The party line among rock historians is that ’70s progressive rock was a uniquely British phenomenon, with minor prog annexes popping up in America and elsewhere. While it’s true that prog found its footing in England, the idea that it was the music’s only—or even main—stronghold is a patent falsehood.
While there were active prog scenes all across Europe in Germany, Sweden, France, and other regions, Italy became as much of a hotbed for it as England, if not more so. As in the UK, Italian prog grew out of psychedelia, with fuzzy guitars and organ solos giving way to swooping synths and complex suites. But Italian prog had a distinct sonic fingerprint that set it apart from its British cousin.
Aside from the obvious fact that most of the lyrics were in Italian, the country’s prog bands—with some important exceptions—tended toward a lush, symphonic sound that embraced classical influences and eschewed the blues modalities that popped up in the music of their British counterparts. The influence of Italian folk was also crucial, making for a more pastoral feel than commonly found in British prog.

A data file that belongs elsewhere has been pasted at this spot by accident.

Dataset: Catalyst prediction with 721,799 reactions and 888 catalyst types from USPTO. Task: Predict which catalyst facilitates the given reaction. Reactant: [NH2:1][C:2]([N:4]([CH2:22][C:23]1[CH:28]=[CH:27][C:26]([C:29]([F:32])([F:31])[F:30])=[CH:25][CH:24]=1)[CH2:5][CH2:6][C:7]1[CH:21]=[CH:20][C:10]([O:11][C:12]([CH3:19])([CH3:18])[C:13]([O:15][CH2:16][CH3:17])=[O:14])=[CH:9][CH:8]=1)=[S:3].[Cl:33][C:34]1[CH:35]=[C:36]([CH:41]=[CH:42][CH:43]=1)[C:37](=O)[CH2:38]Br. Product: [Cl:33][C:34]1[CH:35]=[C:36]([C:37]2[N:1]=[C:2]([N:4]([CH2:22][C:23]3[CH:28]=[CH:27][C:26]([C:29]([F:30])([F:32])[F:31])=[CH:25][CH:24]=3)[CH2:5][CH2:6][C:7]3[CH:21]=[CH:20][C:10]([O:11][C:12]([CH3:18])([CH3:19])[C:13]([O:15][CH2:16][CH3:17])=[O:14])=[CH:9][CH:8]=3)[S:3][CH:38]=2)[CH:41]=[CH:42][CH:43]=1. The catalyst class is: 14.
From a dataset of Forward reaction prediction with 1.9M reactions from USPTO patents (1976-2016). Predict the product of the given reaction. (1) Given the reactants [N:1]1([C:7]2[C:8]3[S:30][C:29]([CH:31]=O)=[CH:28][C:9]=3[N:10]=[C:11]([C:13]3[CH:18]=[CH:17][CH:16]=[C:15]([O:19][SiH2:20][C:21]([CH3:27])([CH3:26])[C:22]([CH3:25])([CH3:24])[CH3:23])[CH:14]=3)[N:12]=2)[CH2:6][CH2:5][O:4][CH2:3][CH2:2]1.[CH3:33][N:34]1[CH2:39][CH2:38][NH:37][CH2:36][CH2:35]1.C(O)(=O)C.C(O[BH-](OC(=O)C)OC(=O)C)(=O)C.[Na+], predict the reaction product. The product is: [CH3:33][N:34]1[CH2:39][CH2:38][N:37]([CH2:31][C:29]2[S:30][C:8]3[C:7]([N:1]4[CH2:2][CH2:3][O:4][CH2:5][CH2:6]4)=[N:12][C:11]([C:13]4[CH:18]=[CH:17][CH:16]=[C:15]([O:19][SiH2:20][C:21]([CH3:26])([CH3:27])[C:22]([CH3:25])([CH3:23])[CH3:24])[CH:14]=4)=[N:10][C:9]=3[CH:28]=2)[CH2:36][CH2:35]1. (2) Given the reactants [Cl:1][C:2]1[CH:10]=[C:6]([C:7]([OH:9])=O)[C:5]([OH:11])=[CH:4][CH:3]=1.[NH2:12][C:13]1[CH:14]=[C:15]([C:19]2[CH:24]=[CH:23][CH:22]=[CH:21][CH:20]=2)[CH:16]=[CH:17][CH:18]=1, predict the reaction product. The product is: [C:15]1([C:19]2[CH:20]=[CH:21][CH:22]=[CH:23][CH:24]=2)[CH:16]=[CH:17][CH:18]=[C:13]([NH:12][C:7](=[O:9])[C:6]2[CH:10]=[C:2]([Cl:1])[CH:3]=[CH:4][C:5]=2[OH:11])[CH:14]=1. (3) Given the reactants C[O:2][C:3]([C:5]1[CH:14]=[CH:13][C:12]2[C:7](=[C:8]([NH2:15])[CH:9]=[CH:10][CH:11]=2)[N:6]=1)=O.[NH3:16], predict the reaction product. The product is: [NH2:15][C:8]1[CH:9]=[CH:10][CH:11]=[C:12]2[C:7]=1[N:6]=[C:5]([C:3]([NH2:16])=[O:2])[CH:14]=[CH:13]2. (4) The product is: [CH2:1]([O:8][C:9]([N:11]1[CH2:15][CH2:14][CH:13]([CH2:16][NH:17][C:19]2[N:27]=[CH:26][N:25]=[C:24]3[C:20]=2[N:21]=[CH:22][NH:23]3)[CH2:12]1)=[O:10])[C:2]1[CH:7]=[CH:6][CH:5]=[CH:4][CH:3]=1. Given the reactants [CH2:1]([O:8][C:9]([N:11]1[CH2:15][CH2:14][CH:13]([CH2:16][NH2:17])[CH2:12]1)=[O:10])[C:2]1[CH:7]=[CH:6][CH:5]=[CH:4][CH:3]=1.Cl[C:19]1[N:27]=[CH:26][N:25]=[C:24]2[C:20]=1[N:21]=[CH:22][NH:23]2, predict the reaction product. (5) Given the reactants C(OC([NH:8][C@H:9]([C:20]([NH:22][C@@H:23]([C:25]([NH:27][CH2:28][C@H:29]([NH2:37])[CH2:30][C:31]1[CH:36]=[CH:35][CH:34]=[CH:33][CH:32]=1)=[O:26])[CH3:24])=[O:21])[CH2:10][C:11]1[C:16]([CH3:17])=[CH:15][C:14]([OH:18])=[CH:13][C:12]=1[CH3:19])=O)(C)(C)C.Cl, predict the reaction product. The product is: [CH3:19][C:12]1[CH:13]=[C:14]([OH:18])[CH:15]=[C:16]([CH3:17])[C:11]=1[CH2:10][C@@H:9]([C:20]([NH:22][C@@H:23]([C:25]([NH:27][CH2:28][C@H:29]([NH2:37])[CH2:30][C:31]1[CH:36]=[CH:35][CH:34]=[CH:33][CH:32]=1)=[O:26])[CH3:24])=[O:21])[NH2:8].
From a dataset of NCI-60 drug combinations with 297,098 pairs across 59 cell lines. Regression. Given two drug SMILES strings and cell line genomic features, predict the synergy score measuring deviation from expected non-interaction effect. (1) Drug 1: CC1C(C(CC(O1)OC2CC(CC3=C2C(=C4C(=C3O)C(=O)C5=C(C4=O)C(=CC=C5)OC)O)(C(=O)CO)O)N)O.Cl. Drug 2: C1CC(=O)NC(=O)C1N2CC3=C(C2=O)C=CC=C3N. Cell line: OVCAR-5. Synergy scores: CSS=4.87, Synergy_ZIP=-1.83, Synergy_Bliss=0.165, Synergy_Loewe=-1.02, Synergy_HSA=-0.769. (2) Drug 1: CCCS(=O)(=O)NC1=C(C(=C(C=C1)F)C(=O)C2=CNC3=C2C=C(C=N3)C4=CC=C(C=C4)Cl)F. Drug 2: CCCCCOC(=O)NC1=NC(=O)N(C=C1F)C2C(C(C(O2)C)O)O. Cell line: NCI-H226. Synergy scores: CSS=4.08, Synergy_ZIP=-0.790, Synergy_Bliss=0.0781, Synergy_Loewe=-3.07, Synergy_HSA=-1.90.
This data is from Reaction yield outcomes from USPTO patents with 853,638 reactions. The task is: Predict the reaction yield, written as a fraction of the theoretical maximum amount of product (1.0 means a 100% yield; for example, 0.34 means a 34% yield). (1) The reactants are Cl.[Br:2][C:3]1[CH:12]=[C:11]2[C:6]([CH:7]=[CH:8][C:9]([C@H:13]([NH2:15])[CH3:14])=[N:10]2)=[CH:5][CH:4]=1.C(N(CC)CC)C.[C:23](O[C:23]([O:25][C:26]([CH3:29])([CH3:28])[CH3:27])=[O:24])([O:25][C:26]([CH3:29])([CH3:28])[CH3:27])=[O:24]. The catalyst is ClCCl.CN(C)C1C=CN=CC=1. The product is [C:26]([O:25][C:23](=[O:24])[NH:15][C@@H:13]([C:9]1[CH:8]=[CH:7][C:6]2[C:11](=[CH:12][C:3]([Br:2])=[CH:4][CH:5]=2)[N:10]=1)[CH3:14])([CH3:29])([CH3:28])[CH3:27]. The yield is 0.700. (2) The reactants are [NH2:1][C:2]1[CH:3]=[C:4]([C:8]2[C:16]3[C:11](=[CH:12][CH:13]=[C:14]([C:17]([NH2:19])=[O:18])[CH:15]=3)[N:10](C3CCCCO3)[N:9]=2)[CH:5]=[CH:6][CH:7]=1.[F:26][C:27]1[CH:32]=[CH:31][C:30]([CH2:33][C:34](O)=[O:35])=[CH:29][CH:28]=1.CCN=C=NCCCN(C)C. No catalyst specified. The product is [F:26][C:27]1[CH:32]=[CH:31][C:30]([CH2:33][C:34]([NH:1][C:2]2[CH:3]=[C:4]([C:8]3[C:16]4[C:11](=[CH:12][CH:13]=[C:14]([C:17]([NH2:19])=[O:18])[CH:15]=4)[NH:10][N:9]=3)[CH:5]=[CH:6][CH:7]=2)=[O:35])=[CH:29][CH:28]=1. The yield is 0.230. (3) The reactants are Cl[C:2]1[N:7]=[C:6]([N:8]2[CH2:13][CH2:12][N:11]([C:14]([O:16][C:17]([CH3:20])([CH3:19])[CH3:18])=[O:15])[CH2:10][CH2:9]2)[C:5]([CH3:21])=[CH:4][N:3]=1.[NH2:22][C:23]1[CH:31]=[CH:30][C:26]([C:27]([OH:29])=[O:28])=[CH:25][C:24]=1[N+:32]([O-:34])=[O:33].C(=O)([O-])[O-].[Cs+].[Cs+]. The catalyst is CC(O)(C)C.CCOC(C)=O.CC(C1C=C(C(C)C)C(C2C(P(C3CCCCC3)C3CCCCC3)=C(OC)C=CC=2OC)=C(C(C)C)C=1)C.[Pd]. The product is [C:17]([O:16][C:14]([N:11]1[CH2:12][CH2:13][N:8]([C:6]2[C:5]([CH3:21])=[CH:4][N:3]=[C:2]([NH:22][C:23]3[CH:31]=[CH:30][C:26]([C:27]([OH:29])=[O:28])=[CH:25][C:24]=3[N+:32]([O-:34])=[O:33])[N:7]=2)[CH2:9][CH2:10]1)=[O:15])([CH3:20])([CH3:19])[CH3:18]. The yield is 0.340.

The big stars of Italian prog—the handful of bands who ever performed or had records released outside of their homeland—included Premiata Forneria Marconi (PFM for short), Banco, and Le Orme (pictured at top). But at various strata beneath that tiny top tier were countless other bands who were as equally inventive. Though the likes of Biglietto Per L’Inferno, Metamorfosi, and Celeste didn’t gain much attention in other countries, they’re a vital part of Italy’s proud prog legacy. The presence of contemporary bands like La Maschera Di Cera and Nuova Era, who are overtly influenced by their forebears, attests to the staying power of this singular sound.